This pandemic has been challenging for all of us. Low-income families in St. Johns have been hit hard, working front-line jobs and putting themselves at risk to afford rent and groceries.

Now the PCs want to leave them even further behind.

The PCs recently passed Bill 71, The Education Property Tax Reduction Act. This legislation puts big cheques into the pockets of the most well-off Manitobans while slashing benefits for renters. It will decrease the $700 tax credit that all renters in Manitoba currently receive by 25 per cent this year, an immediate loss of $175, while eventually phasing the tax credit out altogether. What’s more, these renters’ landlords will receive cheques in the mail for 10 per cent of their education property taxes on every property they own this year — potentially thousands of dollars.

This means that big, out-of-province corporations will be getting cheques for tens of thousands, and the wealthiest Manitobans who own the most property will reap the biggest benefits. Meanwhile, working people who rent here in St. Johns and rely on this tax credit to cover expenses will see benefits clawed back.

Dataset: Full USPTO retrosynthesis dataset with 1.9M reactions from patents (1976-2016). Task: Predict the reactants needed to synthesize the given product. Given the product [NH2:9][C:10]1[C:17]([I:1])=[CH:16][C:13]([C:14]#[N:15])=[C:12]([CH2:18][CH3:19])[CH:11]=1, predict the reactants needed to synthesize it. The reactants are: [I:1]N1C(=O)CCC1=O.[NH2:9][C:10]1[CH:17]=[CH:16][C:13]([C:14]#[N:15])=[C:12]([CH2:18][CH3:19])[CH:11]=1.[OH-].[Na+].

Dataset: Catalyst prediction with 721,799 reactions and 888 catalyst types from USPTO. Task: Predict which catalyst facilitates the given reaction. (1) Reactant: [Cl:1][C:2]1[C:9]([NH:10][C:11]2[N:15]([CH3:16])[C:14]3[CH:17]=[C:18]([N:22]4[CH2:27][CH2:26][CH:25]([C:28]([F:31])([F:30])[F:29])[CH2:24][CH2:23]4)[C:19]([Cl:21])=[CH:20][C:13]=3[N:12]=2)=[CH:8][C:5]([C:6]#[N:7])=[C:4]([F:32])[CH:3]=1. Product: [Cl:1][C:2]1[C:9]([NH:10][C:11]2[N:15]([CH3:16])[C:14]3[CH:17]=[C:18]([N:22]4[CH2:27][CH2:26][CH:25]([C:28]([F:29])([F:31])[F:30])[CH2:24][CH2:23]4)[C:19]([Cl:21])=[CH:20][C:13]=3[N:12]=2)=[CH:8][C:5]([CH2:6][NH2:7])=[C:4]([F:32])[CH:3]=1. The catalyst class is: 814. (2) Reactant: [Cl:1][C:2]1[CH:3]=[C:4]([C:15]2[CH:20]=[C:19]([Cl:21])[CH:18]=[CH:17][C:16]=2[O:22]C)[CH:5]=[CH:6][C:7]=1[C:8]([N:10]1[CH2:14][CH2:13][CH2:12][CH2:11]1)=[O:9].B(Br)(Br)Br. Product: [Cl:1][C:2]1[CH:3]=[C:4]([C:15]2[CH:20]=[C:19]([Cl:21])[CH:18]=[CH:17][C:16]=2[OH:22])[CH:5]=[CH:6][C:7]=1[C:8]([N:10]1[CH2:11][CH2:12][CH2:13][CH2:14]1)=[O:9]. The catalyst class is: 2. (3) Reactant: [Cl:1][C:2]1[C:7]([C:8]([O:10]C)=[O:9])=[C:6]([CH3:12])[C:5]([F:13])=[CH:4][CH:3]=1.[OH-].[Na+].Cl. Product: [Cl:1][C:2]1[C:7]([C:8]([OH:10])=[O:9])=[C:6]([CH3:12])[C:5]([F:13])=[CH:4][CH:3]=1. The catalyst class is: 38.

Addressing vaccine hesitancy

Nahanni Fontaine - MLA for St. Johns 2 minute read Preview

Addressing vaccine hesitancy

Nahanni Fontaine - MLA for St. Johns 2 minute read Friday, Apr. 16, 2021

I think it’s fair to say that we are all ready and anxious for this pandemic to be over. In St. Johns and across the province, it’s now been over a year since many family members and friends were able to gather together in person. I know we all deeply miss these connections and the best way to get them back is to vaccinate as many Manitobans as possible.